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Helpful Tips from BMO Bank of Montreal®

Retiring and want to relocate?

Consider these 3 pros and cons.

While nearly half of Canadian homeowners don’t plan to sell their homes when they retire, many are still unsure what they’ll do. Moving to a new city or downsizing to a more compact home can offer advantages but, depending on your goals, a few disadvantages as well. If you’re thinking about a post-retirement move, consider these pros and cons before you start packing:

When you relocate to a new city or property…

  • PRO: Save money on daily expenses: If you relocate to a less expensive area, you’ll be able to stretch your retirement savings further. Consider the benefits of a suburb vs. city, and look to exotic areas that provide a lower cost of living. Need a little inspiration? Mexico, Panama, and Costa Rica are popular post-retirement spots for Canadians. Or, look to Buenos Aires, Argentina, where you can rent a one-bedroom apartment (in a good area!) for as little as $400 a month.
  • CON: Spend money on moving costs: Even if you’re exchanging your current digs for a less expensive property, moving isn’t cheap — real estate agent expenses, land transfer tax and moving costs can dissolve a big chunk of money. In Toronto, for example, land transfer costs, legal fees and moving expenses alone could be $15,000 or more. Plus, you’ll have to consider the cost of traveling to visit family, but if you pick a tropical locale, Canadian relatives may be more likely to come to you.

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The ecological virtues of wood

Wood is the only fully renewable material and it has the ability to fix carbon dioxide, an important asset in the planetary fight against global warming.

Wood is a living being and therefore has a great ability to adapt to outdoor conditions: light, heat, humidity.

Despite its light weight, wood is resistant. It ages well, like good wine, and has no problem passing through the centuries, making it one of the most sustainable materials.

Do you want to join the ecological turnaround? You can’t go wrong with wood. But you need a minimum of knowledge so you don’t get mislead.

The ideal ecological product meets four requirements: the material comes from the region you live in, it is manufactured nearby, it is healthy and durable and can be recycled. Wood meets these requirements hands down.

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But the ideal ecological world doesn’t exist yet. For now, we have to try to be as ecological as possible. On top of that is added a fairly major variable: the budget. Some products are financially accessible, others not so much. The same goes for wood.

Wood has multiple uses: siding, frame, skeleton, parquet, panelling, furniture. But you have to be careful when decoration comes into play. Mahogany, teak and ebony are formidable and highly esthetic woods, but they have a lower ecological virtue than maple or oak because they come from outside the country. Pine on the other hand is highly recommended. Continue reading

Treat wood naturally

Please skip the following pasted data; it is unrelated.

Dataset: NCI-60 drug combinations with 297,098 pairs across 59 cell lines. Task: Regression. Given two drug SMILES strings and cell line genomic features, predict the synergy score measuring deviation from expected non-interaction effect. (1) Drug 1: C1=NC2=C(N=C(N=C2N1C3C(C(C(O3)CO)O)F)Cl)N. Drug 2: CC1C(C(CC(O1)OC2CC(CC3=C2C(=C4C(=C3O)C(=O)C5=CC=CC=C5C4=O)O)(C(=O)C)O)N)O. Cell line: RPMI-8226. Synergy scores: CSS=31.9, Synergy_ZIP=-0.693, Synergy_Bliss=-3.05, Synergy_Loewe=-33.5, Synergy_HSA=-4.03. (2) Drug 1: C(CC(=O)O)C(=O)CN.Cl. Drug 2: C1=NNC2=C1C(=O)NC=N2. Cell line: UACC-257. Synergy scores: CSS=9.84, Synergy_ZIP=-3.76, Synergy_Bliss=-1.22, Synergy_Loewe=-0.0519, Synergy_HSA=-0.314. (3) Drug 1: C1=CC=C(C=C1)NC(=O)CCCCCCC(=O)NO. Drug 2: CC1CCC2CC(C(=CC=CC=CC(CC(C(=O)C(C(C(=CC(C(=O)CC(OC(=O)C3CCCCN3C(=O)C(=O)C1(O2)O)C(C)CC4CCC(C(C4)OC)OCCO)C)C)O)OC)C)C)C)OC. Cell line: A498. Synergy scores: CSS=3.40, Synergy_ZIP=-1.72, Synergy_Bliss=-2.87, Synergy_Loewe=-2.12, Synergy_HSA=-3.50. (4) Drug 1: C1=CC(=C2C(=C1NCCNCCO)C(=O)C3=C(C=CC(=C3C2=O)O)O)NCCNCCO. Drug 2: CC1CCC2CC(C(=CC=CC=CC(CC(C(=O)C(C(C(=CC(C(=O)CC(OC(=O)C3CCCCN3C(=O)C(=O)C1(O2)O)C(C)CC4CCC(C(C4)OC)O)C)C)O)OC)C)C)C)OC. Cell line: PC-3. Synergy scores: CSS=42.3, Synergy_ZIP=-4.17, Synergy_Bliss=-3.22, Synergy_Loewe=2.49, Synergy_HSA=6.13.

Natural wood is ecological, but it has to be treated if you want to keep it looking good for a long time, especially if the woodwork has to face the rigours of the weather. Indoors, bare parquet could be dangerous for obvious reasons.

You always have the option of buying prefinished parquet, which will save you the finishing work: manual labour, odour of the product used, long wait before walking on the floor.

If you decide to treat your wood on your own, it’s preferable to avoid synthetic products in favour of natural products, such as varnish without solvent. Don’t play with your health. A toxic product can release noxious vapours for several months, even if your nose can’t detect them.

There are four major type of wood finish: varnish, lacquer, oil and wax.

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Varnish stays on the surface of the wood. It has a strictly protective role. Perfect for furniture, applicable for parquet. However, you have to be patient when the time comes to refinish, because you have to sand the entire surface. Continue reading

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Naturally warm

It helps to protect the ozone layer. It’s completely renewable. Durable? Not a question worth asking. Some of the oldest constructions in the world owe their longevity to this product. And what about its decorative qualities! Wood impresses us century after century.

It is often said that nature provides us with the best decorative material: wood, stone, bamboo, slate. Maybe because they are rough, authentic, without pretence. In an era of green housing and natural decoration, they are more popular than ever.

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Before the green wave, wood was seen as a traditional material that succeeded in lasting over time. Why? Because there’s nothing like it to warm up an atmosphere. The presence of wood evokes our grandmother’s kitchens, tea time or daydreaming in front of candles. Not surprising that fans of peace homes appreciate wood.

Wood has a thick skin. It has resisted all decoration revolutions. Even contemporary decors have ended up adopting it. You just have to turn the pages of the bibles of this decorative style to see for yourself: wood is omnipresent. Continue reading